Suppose we have a patient in whom a specialty is needed. What shall it be? Most manifestly, something or some appliance which in ordinary conditions of the body can be used for its benefit. A specialty, therefore, consists in using under particular conditions of the organism, in a particular or special manner, something or some substance which in ordinary conditions the body will or may use in an ordinary way and this is the limit of the use of specialties. Beyond it no doctor can go, without entering the boundaries of empiricism. No matter how learned he may be or profound his intelligence, no matter how philosophical or skillful--the instant he passes this line he becomes a charlatan. Diplomas may grace the walls of his office; professorships may seek him--he is all the more censurable the more he traverses the territory of the uncertain. All that sphere is uncertain wherein, passing out of and from under the authority of those great general laws which govern the operations of life, the doctor undertakes to find his specialties in "things," "means," "substances," and "remedies," which bear no general healthful relation, but, on the other hand, do bear a general unhealthful relation to the organism.

Hygiene is not a desperate remedy to be resorted to only in emergencies, but a very agreeable and effective plan of care that should be resorted to at the outset of trouble. Now, what does Hygiene propose to do? It is not a system of curing. It is not a substitute for the biological processes of healing. It proposes to remove man from the false conditions in which he lives and teach him to live in obedience to the laws of his being. In other words, the cause of disease must be removed and, having done this, there is power within the organism to do the rest. The weak patient may be encouraged as well as guided; he may even be scolded. But, he requires no treatment. A gentle lift with Hygienic means, no violent kicks with drugs, constitute all the assistance nature can make use of.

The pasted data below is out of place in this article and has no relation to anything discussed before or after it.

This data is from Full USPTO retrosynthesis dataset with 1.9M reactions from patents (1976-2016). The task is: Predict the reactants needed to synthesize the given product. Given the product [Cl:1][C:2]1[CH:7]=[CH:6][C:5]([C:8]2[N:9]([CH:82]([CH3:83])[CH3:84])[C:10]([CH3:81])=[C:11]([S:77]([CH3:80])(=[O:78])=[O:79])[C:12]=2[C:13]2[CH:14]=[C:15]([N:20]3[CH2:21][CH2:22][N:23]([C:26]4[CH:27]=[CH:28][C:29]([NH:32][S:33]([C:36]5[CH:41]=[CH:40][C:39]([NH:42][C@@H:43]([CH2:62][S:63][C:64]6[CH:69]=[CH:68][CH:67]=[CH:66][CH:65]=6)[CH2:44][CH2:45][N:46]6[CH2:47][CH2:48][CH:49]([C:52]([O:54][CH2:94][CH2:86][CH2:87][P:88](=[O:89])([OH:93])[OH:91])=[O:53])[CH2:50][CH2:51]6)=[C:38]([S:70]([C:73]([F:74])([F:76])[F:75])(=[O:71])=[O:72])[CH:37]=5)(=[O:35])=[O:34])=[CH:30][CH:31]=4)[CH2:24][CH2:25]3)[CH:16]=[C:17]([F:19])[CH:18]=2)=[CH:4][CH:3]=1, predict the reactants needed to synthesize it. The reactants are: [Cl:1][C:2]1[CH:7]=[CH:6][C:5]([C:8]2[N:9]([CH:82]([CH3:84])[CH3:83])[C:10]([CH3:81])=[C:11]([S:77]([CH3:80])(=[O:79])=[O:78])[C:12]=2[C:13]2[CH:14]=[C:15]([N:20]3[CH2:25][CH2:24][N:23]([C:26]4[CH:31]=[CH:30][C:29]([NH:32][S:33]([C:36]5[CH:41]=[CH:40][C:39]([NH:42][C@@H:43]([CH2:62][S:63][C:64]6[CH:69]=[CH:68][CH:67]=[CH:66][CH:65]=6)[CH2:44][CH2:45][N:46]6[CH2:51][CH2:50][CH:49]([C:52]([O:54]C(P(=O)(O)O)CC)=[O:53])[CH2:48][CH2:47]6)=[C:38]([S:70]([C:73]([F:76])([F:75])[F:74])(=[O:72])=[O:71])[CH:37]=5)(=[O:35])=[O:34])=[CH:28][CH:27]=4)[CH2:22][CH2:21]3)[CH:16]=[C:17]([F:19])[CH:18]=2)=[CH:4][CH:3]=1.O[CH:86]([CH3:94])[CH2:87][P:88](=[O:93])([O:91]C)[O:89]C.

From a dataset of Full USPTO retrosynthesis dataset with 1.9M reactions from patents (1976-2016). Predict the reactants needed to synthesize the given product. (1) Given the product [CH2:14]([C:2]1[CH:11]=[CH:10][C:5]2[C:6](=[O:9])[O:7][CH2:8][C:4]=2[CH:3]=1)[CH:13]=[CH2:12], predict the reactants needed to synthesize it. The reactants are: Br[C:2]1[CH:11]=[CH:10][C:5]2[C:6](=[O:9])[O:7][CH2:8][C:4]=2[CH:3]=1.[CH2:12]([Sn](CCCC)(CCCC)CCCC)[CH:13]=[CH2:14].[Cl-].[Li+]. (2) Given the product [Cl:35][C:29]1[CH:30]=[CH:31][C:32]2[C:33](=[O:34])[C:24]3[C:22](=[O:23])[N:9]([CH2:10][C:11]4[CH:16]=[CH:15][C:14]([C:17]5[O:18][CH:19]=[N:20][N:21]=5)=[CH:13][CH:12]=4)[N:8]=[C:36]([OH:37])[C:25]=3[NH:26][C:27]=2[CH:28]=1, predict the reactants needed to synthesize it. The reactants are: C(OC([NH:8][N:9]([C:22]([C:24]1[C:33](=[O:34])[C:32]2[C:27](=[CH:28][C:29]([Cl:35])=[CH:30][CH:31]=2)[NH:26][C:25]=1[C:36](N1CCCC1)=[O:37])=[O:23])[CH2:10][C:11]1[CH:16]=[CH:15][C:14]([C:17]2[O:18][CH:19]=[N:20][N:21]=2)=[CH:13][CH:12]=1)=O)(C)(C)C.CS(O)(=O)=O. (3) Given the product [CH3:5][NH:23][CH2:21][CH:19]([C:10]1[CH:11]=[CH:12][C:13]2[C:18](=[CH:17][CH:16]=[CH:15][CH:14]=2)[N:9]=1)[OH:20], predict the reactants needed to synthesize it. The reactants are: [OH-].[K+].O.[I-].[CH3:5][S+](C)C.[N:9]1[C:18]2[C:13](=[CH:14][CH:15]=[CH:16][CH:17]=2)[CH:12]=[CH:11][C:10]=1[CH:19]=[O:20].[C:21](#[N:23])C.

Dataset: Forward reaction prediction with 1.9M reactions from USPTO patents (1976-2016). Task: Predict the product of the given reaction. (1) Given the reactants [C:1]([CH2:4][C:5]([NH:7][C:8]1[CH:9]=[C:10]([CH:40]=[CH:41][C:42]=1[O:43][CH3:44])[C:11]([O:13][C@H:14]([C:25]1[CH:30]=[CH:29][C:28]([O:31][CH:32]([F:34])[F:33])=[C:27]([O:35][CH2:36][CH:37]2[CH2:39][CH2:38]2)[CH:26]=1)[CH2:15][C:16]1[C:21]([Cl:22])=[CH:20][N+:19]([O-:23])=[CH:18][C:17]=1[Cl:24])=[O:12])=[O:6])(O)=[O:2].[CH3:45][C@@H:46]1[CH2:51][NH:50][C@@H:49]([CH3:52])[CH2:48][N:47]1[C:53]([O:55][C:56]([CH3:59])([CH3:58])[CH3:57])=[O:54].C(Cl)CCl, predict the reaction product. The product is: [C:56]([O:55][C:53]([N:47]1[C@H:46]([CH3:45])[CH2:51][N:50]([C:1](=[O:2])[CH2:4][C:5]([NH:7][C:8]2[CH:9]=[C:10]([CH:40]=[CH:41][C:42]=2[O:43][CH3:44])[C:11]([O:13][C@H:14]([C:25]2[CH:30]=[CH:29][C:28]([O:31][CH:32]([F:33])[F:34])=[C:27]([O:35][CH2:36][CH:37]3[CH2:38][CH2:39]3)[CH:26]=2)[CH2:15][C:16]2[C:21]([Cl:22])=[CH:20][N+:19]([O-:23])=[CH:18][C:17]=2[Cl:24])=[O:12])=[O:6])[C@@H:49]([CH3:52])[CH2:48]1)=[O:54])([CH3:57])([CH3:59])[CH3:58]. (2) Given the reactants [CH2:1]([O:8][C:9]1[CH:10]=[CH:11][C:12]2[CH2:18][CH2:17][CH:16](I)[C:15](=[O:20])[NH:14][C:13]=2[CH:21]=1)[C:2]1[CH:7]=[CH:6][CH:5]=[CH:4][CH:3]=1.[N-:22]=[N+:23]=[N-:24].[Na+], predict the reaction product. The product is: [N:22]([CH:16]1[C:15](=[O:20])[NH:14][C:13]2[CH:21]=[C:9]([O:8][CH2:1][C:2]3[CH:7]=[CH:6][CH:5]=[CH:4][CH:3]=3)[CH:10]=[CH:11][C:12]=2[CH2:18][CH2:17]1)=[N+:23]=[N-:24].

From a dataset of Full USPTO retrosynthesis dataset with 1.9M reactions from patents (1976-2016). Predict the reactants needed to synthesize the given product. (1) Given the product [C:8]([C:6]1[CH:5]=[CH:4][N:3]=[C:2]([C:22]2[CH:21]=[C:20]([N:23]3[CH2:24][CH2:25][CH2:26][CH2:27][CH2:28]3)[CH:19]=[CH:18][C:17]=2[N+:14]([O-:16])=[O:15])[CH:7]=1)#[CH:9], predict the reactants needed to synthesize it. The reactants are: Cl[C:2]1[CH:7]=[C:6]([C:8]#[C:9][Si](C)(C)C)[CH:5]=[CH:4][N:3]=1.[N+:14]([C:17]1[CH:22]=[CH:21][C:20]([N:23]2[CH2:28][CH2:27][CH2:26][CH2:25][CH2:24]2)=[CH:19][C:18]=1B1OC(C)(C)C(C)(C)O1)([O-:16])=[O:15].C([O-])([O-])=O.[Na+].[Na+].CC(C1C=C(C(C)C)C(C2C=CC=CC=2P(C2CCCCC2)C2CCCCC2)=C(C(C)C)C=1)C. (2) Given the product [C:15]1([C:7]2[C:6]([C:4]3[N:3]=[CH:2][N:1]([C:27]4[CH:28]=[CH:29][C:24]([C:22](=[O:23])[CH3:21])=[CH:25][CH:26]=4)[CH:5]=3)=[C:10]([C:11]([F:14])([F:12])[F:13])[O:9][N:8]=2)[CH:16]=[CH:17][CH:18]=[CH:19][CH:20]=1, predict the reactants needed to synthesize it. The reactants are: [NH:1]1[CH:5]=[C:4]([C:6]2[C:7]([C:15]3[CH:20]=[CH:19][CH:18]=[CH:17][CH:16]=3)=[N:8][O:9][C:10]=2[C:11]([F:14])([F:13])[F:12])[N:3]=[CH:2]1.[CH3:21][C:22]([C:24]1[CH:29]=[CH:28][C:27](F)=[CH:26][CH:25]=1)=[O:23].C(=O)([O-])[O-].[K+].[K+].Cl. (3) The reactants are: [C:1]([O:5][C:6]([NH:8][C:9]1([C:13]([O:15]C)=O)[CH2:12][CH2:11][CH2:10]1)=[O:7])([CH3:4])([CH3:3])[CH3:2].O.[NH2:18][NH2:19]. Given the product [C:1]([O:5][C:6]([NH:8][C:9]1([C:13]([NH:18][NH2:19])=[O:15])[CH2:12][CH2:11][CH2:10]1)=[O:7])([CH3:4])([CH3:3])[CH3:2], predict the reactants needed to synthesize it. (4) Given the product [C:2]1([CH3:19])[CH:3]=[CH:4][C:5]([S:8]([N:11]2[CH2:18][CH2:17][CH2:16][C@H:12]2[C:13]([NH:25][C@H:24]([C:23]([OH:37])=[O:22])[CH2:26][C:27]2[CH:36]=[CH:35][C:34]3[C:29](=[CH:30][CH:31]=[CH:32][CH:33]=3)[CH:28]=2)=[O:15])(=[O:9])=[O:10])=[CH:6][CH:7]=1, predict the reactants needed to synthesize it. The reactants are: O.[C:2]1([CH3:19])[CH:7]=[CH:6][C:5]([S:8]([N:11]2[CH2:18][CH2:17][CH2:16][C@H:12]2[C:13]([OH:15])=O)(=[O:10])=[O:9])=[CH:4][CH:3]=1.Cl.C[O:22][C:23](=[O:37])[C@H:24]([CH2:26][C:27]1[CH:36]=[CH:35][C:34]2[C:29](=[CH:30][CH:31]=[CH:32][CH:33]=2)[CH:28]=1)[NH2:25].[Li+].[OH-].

Hygiene embraces and seeks to embrace truths in nature and their application, so as to embody a correct science, applicable to the preservation and restoration of human health. It relies upon no favorable accident to result from manuvering the body with foreign matters. It turns physiology to account in the care of the sick and is exultant at the range of means open to it from this source, competent to secure the highest physiological good. If the teachings of Hygiene seem somewhat incredible at first, despite the apparent soundness of its principles, this is only because we have been so strongly conditioned from early infancy to think in terms of cure and curing. Necessarily, then, Hygiene must be superior to all the other modes of care, inasmuch as all its force, when intelligently applied, works harmoniously with the forces of the organism, while drugs work destructively. There is no magic nor miraculousness in Hygiene. Its mightiness lies in its naturalness; the wonders it accomplishes lie in its simplicity. It is not enough to demonstrate by reason the superiority and all-sufficiency of Hygiene in all remediable conditions. Disease is always more or less uncertain and so it is impossible to be certain when the disease has been obscured by the deleterious effects and influences of drugs. Hygiene has scarcely a fair play after drugs have been used. Hygiene gives rise to none of those maladies that are denominated iatrogenic diseases. Disease, when no drugs are used, seldom leaves behind any sequelae. May we not infer from this that a plan of care which is consonant with and founded in a knowledge of physiology should be innocent?